Twins built on high-character players

There is a legendary story, parts of which perhaps are apocryphal, about former major league closer Billy Koch, who found out during a class at Clemson University that he had been taken in the first round of the June 1996 draft. He didn't finish the test; he flipped the exam on the professor's desk and, as he exited the room, said "See you in the big leagues, dude."

And then there's Twins outfielder Michael Cuddyer. Eleven years ago, as he was taking a pre-calculus exam in his senior year at Great Bridge High School in Chesapeake, Va., he was informed that he had been drafted in the first round (ninth overall) by the Twins. He finished the exam; he went to the rest of his classes that day then celebrated later that night.

"It was a pre-calculus exam," Cuddyer said with a smile as he prepared for last Wednesday night's game against the Orioles. "There was no draft on TV back then, we knew the call was coming, so the principal came to my class, took me out of class to tell me that my mom was on the phone. And she told me I was taken by the Twins. After the call, I just figured I should go back to class. The class was required. I guess I could have taken it two days later, but I figured I'd make the most of it. That was a pretty big day at our school. We had another guy from our high school [John Curtice] who was drafted in the first round. He didn't go to school that day. He held a draft party at his house."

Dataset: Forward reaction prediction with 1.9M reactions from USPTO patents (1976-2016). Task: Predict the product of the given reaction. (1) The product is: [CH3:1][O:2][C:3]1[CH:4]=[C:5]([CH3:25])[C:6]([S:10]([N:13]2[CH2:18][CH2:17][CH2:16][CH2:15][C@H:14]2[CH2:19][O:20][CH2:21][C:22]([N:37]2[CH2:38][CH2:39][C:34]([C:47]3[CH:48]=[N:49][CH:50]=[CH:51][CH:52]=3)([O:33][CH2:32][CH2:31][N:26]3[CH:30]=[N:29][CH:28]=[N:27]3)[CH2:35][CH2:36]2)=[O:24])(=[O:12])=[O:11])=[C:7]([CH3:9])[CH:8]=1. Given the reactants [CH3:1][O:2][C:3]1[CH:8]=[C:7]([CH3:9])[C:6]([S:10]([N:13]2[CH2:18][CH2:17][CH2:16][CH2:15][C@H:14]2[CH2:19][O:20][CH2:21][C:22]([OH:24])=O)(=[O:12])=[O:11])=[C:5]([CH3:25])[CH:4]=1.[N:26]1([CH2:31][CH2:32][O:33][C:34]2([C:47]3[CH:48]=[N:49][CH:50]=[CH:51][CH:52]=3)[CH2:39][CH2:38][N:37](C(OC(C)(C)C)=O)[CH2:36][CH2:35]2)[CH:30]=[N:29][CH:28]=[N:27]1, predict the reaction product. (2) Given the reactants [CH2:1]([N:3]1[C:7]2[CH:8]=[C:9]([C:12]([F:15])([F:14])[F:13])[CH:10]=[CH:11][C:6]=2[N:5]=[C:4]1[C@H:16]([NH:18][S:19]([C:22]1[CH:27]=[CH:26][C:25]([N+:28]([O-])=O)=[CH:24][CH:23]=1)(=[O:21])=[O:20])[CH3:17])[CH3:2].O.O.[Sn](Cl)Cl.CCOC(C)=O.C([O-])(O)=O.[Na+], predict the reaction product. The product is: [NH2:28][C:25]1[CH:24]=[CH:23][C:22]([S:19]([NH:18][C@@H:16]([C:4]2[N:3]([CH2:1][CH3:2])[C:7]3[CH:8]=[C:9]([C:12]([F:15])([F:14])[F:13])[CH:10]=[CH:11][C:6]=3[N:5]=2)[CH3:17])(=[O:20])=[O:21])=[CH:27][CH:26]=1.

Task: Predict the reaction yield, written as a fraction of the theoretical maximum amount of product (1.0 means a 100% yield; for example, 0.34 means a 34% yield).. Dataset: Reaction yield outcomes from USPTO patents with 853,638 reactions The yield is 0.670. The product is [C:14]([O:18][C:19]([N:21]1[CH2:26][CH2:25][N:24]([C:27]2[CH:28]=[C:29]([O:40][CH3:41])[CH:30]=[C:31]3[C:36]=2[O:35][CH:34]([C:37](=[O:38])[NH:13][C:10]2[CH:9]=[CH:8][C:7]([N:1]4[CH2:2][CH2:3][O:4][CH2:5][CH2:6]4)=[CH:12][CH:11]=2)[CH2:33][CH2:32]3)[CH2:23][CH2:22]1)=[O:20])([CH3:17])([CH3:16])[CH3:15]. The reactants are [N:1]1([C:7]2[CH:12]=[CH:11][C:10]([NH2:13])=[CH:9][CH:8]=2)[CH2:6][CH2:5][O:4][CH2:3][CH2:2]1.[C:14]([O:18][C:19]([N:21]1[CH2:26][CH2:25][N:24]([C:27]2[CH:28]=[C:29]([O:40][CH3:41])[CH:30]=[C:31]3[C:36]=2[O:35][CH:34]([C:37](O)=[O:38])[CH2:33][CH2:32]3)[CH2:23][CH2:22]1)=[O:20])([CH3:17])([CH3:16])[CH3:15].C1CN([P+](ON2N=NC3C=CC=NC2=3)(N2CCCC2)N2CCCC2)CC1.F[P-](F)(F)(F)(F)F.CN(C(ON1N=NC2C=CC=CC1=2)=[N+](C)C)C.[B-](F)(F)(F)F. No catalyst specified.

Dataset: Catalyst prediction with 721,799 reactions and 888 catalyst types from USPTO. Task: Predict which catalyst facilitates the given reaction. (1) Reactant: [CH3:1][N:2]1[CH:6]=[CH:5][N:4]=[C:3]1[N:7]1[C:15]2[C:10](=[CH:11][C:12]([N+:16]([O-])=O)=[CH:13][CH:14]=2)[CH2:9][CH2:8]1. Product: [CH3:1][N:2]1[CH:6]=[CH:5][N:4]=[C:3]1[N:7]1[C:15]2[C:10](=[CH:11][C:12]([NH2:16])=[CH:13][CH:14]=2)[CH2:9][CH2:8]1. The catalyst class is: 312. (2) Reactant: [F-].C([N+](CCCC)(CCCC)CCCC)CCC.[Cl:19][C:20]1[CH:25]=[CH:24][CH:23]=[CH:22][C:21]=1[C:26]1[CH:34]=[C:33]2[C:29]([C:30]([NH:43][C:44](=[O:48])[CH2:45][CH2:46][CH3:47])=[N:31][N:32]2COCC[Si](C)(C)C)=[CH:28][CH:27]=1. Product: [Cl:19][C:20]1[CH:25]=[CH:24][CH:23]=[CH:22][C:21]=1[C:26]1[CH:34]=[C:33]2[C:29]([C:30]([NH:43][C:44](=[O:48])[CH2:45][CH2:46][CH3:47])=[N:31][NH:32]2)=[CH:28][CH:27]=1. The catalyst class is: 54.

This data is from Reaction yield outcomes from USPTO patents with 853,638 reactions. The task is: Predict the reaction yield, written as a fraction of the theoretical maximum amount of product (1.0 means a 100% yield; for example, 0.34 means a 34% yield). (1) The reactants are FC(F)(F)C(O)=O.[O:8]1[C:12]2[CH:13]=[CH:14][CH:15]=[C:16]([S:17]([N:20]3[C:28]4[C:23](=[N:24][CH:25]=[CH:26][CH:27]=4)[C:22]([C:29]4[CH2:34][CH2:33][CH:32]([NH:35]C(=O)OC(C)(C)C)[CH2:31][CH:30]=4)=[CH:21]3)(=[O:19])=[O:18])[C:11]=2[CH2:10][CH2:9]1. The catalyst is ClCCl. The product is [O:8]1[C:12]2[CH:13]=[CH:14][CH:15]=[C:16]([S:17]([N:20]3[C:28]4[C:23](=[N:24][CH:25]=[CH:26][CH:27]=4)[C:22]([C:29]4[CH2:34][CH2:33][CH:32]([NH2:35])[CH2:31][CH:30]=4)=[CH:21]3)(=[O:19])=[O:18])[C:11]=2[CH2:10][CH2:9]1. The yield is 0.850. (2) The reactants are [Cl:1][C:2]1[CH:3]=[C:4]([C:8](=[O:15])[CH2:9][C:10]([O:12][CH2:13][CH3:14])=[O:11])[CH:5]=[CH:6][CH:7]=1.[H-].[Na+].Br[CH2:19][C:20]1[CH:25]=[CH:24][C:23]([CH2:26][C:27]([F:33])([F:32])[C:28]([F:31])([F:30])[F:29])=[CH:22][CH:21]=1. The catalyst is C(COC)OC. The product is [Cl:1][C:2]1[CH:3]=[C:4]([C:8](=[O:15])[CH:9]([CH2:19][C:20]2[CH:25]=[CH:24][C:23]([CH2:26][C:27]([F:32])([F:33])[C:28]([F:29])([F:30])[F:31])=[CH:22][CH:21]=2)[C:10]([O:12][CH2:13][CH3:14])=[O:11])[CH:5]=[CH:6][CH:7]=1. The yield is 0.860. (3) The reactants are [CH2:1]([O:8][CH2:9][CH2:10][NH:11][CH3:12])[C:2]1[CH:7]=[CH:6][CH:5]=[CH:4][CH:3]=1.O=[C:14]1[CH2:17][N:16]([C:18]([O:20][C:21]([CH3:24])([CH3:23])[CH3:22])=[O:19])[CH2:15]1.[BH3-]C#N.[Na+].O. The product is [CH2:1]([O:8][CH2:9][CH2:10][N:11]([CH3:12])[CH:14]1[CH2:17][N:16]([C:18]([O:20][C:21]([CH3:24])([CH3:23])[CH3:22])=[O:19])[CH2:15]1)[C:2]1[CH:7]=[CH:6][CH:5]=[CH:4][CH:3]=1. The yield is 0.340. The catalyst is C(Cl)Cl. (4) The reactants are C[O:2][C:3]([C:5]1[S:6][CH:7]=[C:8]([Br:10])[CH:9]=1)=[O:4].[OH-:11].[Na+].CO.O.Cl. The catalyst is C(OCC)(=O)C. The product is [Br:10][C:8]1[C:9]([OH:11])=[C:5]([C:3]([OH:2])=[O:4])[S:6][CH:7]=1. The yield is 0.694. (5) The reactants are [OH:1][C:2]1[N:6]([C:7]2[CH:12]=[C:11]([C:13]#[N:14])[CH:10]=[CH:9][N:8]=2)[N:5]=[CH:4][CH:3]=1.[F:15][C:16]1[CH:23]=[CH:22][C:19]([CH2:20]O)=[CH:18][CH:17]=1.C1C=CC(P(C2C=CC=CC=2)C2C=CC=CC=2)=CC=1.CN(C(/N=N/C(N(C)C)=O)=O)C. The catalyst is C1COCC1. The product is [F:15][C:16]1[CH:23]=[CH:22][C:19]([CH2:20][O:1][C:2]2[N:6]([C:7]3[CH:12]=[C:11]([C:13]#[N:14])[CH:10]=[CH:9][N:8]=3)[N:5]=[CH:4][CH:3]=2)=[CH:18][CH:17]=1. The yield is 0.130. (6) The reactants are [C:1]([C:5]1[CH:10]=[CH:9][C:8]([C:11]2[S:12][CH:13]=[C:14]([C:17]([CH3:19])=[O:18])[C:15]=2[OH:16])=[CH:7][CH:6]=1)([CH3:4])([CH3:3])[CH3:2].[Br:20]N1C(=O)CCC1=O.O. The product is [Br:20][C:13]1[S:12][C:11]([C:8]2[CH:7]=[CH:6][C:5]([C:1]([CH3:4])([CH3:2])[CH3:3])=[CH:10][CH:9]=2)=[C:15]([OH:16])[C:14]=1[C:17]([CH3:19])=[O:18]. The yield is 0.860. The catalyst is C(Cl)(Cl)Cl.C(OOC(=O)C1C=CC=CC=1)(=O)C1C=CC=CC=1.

That story tells you all you need to know about Michael Cuddyer. He is the consummate professional, the ultimate character guy, the leader that teammates follow because he always does things the right way. In an era in which teams are constantly looking for quality guys, Cuddyer is one of the symbols of the Twins, who almost always do things the right way. Their players who don't -- such as second baseman Alexi Casilla, who loafed more than once recently, and didn't play smart, inspired baseball -- are sent to the minor leagues, or worse. The Twins have more high-character guys than any team in baseball, and it's no coincidence they're in contention every year despite being a small-market team.

"Michael comes from a long line of guys who had been here before, guys who knew what had to be given out there," said Twins manager Ron Gardenhire. "Torii Hunter had that. Kirby [Puckett] had that. Kent Hrbek had that. It's about accountability. They all have that."

Twins catcher Joe Mauer has that.

"He's so gifted, but he's so humble," Gardenhire said. "Joe still likes to run with the guys he used to run with in high school. He has never lost his roots. He hasn't changed one bit from the first day I ever met him. He was the hometown hero, the No. 1 football and No. 1 baseball guy in the whole state, but he never changed who he is. That's hard to do."

Outfielder Denard Span has that. So does star closer Joe Nathan. So does star first baseman Justin Morneau. This spring, he forgot to run sprints after the first exhibition game. The next day, when Gardenhire went to his desk in his office in spring training, he found $100 and a note from Morneau that said: "I forgot to run sprints. So I'm fining myself."

When asked about the inciden two months later, Morneau had a sheepish look on his face. "I had a little help on that one," he said. "I forgot to run sprints. I was sitting in the [whirlpool] tub and [Cuddyer] came by and said, 'If you forgot to run your sprints, we'll run them for you.' So I fined myself. You can't expect other guys to do the right thing unless you do it also."